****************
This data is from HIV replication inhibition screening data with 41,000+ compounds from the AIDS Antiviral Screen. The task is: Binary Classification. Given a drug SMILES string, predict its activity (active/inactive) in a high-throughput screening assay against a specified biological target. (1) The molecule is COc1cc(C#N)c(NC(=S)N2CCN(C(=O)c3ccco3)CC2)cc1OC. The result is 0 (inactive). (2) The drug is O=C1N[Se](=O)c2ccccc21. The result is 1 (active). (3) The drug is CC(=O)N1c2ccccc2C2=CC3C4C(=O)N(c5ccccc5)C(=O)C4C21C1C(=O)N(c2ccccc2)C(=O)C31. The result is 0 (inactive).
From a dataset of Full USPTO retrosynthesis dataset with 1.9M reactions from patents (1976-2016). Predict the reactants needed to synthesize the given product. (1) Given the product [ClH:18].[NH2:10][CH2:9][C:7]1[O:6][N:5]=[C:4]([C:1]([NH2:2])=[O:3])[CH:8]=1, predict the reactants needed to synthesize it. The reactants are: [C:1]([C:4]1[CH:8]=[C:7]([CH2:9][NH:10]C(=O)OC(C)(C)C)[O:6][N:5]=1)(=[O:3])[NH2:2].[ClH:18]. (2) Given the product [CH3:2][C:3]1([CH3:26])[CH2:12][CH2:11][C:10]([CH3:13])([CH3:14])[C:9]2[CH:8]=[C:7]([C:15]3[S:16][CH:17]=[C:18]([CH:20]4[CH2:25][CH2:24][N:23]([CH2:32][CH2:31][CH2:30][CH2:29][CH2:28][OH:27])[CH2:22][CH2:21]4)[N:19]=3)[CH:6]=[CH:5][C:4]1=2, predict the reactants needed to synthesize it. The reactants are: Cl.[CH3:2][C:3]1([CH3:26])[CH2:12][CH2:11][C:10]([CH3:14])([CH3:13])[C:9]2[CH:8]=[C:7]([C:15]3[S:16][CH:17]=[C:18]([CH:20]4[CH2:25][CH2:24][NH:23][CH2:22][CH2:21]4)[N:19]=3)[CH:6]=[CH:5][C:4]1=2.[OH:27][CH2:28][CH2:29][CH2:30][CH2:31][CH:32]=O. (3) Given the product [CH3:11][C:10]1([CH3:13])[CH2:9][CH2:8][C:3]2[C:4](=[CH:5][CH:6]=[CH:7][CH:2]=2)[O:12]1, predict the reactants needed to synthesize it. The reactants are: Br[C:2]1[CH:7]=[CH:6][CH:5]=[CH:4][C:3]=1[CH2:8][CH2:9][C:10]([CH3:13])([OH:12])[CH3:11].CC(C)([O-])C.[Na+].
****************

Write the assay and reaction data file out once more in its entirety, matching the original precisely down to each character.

This data is from HIV replication inhibition screening data with 41,000+ compounds from the AIDS Antiviral Screen. The task is: Binary Classification. Given a drug SMILES string, predict its activity (active/inactive) in a high-throughput screening assay against a specified biological target. (1) The molecule is COc1cc(C#N)c(NC(=S)N2CCN(C(=O)c3ccco3)CC2)cc1OC. The result is 0 (inactive). (2) The drug is O=C1N[Se](=O)c2ccccc21. The result is 1 (active). (3) The drug is CC(=O)N1c2ccccc2C2=CC3C4C(=O)N(c5ccccc5)C(=O)C4C21C1C(=O)N(c2ccccc2)C(=O)C31. The result is 0 (inactive).
From a dataset of Full USPTO retrosynthesis dataset with 1.9M reactions from patents (1976-2016). Predict the reactants needed to synthesize the given product. (1) Given the product [ClH:18].[NH2:10][CH2:9][C:7]1[O:6][N:5]=[C:4]([C:1]([NH2:2])=[O:3])[CH:8]=1, predict the reactants needed to synthesize it. The reactants are: [C:1]([C:4]1[CH:8]=[C:7]([CH2:9][NH:10]C(=O)OC(C)(C)C)[O:6][N:5]=1)(=[O:3])[NH2:2].[ClH:18]. (2) Given the product [CH3:2][C:3]1([CH3:26])[CH2:12][CH2:11][C:10]([CH3:13])([CH3:14])[C:9]2[CH:8]=[C:7]([C:15]3[S:16][CH:17]=[C:18]([CH:20]4[CH2:25][CH2:24][N:23]([CH2:32][CH2:31][CH2:30][CH2:29][CH2:28][OH:27])[CH2:22][CH2:21]4)[N:19]=3)[CH:6]=[CH:5][C:4]1=2, predict the reactants needed to synthesize it. The reactants are: Cl.[CH3:2][C:3]1([CH3:26])[CH2:12][CH2:11][C:10]([CH3:14])([CH3:13])[C:9]2[CH:8]=[C:7]([C:15]3[S:16][CH:17]=[C:18]([CH:20]4[CH2:25][CH2:24][NH:23][CH2:22][CH2:21]4)[N:19]=3)[CH:6]=[CH:5][C:4]1=2.[OH:27][CH2:28][CH2:29][CH2:30][CH2:31][CH:32]=O. (3) Given the product [CH3:11][C:10]1([CH3:13])[CH2:9][CH2:8][C:3]2[C:4](=[CH:5][CH:6]=[CH:7][CH:2]=2)[O:12]1, predict the reactants needed to synthesize it. The reactants are: Br[C:2]1[CH:7]=[CH:6][CH:5]=[CH:4][C:3]=1[CH2:8][CH2:9][C:10]([CH3:13])([OH:12])[CH3:11].CC(C)([O-])C.[Na+].